Browse Exhibits (8 total)
In partnership with the California State University Oral History Program, a series of interviews with surfers from Southern California have been included to document the experiences of these surfers and to understand how they influence the greater culture of Californians. By curating the memorabilia of everyday surfers through the medium of a digital archive, the characterization of this imagined community begins to take shape. This work-in-progress has infinite potential due to the collaborative effort be used to educate millions interested in California cultural history with regards to surfing.
Our Gallery hosts a series of collections of various items to explore. Items in the archive chronicle the progression of surf culture over the years in relation to the everyday surfer. All items are open to users who can comment on the items in order to facilitate the surf history narrative. Take a minute to listen and/or watch each item, then leave a comment.
The Bill Kent Interview was conducted with a retired everyday-surfer from Southern California, Bill Kent. Bill Kent and another retired surfer Dennis M., discuss the emergence of California's surf culture through the presence of clothes, music, food, cars, and movies.
The Narrative juxtaposes clips from the interview and interpretive analysis of significant symbols of surf culture to foster a necessary dialogue on the ordinary surfers role in supplementing California culture and assisting in maintaining coastal areas. Click on each picture to learn more about each item.
Surfing and surf culture has been the theme of many popular films.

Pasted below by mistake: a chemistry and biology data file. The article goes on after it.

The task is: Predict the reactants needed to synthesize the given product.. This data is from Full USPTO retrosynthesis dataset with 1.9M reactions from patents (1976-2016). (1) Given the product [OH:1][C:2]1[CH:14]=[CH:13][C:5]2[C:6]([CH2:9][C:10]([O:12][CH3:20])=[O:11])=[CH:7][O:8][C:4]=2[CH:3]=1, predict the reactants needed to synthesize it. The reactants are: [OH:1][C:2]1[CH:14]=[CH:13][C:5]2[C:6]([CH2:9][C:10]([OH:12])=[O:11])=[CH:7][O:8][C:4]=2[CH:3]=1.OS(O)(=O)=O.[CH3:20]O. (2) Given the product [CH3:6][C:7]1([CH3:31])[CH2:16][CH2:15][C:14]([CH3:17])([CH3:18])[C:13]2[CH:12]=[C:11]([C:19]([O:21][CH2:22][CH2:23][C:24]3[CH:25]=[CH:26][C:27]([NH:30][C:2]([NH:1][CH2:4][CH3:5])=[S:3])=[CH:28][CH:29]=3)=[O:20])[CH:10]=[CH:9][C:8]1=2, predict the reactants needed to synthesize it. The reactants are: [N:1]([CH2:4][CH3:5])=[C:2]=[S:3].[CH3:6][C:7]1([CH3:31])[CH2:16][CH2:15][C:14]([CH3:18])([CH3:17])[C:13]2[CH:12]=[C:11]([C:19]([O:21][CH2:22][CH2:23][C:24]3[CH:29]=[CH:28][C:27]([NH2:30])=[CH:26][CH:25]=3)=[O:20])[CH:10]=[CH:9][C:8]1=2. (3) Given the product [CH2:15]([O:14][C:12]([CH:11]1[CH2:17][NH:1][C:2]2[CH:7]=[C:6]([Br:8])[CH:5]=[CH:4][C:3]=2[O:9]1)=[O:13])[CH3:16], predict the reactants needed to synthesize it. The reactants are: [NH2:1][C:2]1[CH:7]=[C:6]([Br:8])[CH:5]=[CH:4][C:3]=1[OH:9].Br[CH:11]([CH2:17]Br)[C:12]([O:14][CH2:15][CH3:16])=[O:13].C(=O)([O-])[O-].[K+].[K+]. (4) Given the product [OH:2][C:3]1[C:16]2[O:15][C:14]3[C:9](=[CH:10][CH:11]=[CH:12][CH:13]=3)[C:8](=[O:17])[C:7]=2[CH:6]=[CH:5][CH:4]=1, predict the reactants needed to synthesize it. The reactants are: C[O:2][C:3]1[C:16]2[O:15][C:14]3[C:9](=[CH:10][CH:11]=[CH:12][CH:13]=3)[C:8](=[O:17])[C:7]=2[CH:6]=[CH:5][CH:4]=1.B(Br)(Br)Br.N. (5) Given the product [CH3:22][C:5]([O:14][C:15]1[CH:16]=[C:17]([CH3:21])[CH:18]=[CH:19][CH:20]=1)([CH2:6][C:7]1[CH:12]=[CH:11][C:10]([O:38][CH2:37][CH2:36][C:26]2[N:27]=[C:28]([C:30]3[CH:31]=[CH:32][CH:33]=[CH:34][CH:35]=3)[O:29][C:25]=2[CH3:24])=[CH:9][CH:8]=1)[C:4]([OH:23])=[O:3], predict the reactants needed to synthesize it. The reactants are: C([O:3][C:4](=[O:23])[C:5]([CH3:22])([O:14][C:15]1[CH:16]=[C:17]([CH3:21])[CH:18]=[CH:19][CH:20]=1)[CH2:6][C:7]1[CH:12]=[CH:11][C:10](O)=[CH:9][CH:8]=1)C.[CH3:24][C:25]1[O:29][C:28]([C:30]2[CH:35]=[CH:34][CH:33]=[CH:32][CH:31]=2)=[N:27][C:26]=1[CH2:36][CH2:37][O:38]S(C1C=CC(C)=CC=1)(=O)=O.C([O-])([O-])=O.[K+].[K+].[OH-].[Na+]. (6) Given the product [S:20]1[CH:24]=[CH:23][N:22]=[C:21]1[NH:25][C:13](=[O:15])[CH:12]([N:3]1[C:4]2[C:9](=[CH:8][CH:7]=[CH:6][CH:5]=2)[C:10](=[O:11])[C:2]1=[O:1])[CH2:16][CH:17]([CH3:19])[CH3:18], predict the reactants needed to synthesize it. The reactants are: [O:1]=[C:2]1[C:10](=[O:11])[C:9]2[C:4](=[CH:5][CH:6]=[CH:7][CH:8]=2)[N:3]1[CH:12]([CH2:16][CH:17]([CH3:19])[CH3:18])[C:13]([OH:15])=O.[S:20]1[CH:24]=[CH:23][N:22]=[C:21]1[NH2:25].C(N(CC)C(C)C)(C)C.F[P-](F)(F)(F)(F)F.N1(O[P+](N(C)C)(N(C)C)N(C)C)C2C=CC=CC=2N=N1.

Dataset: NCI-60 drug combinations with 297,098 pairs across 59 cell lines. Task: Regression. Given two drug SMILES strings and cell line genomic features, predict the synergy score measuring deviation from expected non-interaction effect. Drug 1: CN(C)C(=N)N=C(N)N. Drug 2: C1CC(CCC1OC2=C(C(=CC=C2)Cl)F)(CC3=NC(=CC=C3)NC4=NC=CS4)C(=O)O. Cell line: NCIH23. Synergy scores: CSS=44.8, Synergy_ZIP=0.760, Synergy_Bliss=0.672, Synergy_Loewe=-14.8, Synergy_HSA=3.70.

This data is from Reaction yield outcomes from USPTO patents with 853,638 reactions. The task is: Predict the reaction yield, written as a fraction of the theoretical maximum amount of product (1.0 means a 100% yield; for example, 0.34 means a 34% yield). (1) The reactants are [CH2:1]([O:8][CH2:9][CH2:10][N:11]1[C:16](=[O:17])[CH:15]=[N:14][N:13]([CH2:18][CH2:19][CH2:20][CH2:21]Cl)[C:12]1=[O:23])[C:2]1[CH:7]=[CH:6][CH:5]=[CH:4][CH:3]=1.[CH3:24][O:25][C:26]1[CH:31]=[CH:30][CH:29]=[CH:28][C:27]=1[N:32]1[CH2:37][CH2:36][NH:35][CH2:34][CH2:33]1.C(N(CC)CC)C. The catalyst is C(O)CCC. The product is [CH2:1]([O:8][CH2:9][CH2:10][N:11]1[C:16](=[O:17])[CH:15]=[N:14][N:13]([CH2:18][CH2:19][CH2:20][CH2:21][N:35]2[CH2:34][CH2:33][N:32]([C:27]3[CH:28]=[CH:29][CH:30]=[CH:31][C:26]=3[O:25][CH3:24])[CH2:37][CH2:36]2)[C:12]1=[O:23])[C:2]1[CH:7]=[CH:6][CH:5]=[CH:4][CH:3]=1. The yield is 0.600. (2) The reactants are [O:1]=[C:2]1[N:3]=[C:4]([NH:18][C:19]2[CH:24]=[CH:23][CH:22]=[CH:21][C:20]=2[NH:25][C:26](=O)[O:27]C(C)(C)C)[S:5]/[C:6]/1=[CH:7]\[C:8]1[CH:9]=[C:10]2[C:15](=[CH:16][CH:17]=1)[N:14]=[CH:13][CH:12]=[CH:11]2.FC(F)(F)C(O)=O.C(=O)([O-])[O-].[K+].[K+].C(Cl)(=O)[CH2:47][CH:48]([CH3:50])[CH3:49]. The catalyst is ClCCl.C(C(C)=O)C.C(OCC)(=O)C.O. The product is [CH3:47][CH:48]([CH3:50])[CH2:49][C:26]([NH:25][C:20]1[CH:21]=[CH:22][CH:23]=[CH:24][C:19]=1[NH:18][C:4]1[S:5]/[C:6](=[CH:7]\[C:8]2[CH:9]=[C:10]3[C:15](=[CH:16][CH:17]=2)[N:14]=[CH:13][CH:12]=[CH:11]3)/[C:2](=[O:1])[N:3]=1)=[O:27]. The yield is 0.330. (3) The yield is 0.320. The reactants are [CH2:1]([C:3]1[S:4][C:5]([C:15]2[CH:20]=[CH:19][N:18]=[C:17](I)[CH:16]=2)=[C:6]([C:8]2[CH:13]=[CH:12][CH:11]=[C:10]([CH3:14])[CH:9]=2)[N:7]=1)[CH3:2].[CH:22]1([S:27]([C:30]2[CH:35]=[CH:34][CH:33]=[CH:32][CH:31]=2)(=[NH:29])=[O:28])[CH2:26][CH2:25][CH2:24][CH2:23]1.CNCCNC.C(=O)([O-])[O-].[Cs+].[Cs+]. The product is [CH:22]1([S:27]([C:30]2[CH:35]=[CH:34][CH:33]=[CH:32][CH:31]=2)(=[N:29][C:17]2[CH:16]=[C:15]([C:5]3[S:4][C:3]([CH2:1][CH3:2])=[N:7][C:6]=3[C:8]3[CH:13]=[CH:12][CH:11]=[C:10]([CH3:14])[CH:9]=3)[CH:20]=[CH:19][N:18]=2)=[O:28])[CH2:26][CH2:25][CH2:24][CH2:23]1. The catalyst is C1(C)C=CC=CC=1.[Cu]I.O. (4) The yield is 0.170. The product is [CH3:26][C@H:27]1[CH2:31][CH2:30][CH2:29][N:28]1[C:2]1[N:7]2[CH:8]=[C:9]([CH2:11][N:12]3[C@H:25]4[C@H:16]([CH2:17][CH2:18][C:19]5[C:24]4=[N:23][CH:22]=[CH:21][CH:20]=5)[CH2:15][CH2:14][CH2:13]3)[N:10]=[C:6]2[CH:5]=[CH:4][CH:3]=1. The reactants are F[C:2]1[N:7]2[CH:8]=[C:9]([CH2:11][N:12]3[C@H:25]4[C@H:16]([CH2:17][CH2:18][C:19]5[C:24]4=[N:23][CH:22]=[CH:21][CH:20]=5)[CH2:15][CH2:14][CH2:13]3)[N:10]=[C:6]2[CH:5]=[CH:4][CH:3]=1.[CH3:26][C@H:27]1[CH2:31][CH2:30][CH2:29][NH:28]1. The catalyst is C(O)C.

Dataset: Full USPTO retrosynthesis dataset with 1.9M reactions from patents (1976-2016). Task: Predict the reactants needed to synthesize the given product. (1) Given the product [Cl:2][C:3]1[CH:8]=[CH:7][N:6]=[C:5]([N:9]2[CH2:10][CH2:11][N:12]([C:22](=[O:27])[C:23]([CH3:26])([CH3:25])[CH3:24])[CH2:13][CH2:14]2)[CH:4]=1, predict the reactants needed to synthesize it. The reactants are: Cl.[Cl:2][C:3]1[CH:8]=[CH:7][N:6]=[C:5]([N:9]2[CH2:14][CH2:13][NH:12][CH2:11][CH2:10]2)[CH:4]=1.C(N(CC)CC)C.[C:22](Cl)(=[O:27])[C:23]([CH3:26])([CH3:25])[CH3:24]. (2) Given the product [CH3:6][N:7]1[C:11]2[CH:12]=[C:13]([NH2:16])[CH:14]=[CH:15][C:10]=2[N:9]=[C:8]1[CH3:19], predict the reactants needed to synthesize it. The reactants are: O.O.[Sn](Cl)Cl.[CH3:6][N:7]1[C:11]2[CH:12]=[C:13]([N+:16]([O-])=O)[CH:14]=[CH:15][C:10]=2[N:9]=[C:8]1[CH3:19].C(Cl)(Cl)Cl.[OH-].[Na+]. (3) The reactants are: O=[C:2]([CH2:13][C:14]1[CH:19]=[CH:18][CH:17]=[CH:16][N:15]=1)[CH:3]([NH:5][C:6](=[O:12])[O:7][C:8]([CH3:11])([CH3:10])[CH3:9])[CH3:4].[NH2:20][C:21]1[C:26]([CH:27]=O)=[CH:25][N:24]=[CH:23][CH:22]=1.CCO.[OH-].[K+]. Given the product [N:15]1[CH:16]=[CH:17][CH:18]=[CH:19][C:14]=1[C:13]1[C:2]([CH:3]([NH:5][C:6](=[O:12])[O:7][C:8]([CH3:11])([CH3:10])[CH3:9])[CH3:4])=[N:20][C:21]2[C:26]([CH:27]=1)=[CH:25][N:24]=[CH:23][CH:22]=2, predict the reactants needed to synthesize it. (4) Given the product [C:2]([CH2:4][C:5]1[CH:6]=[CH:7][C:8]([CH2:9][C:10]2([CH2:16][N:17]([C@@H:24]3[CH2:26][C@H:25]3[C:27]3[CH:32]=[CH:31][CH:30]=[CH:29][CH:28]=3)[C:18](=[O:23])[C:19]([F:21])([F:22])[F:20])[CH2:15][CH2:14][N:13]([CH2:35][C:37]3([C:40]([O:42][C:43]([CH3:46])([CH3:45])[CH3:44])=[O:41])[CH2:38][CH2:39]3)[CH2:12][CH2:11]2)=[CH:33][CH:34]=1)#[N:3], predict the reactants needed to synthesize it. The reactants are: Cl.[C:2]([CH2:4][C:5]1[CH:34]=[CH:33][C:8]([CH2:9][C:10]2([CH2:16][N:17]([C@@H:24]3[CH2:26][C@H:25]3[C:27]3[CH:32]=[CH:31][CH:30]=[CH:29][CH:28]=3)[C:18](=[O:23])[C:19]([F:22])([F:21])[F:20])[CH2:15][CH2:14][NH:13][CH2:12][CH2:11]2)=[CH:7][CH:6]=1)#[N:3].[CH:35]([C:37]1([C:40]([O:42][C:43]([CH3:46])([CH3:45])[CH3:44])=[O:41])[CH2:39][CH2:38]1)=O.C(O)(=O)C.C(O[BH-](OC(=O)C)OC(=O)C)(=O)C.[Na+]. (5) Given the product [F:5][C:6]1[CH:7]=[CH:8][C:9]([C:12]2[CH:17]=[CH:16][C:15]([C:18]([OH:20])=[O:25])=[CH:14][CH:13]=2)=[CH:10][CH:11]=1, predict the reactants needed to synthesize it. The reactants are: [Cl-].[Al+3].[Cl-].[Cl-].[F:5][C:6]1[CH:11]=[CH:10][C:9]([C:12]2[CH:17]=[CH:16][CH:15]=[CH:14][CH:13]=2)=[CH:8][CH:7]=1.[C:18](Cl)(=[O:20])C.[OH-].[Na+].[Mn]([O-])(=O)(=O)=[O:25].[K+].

During the 1960's, surf culture was a prominent influence on life in Southern California. Surf culture affected all aspects of society and was an integral part in the development and expansion of Southern Californian beach cities. One avenue where Surf Culture had strong elements of influence was in music and the music culture. Music was directly changed in Southern California due to the surf world. The following exhibit will reflect on the reaching influence of surf culture across the music world in California.
Films that showcase surfing.
Spanning from the 1950s-1980s, surf culture and beach life was used to market and sell a whole plethora of items, including cars. Car advertisements showcased the appeal of the ocean and beach living while showcasing the car, wanting the customer to believe that they will get that life of luxury if they owned the car. This was especially present is California, mainly Southern California, where advertisements placed new cars on the sand along the beach, with men and women having a good time at the beach. These advertisements also had somewhat of a sex appeal, as bikini-clad women were almost always present on the sand within the advertisements and helped to further promote that life of luxury. Most importantly, the size of the automobiles was usually highlighted, in order to not only emphasize how many possible beachgoers could fit within the car, but also how much equipment for a day at the back could fit in the car, mainly surfboards, as normal cars would not be able to have that much space. These advertisements ultimately incorporated these elements to sell their product to customers who yearned for a life of luxury, highlighting the appeal of surf culture and beach life.
California surfing communities showing solidarity with the Black Lives Matter movement.
This is just a few pictures of surf culture and a professional surfer from the 1960s to now.
Some of the pictures are as advertisements and so forth.
Some include both male and female surfers.
This exhibit's goal is to showcase the change of Long Beach's surf culture and beach life from before and after the building of the Long Beach shipyard. The shipyard was known for minimizing the size of the waves that the coast would experience and, as a result, minimized the surf life as well.
Welcome! In partnership with the California State University Oral History Program, a series of interviews with surfers from Southern California have...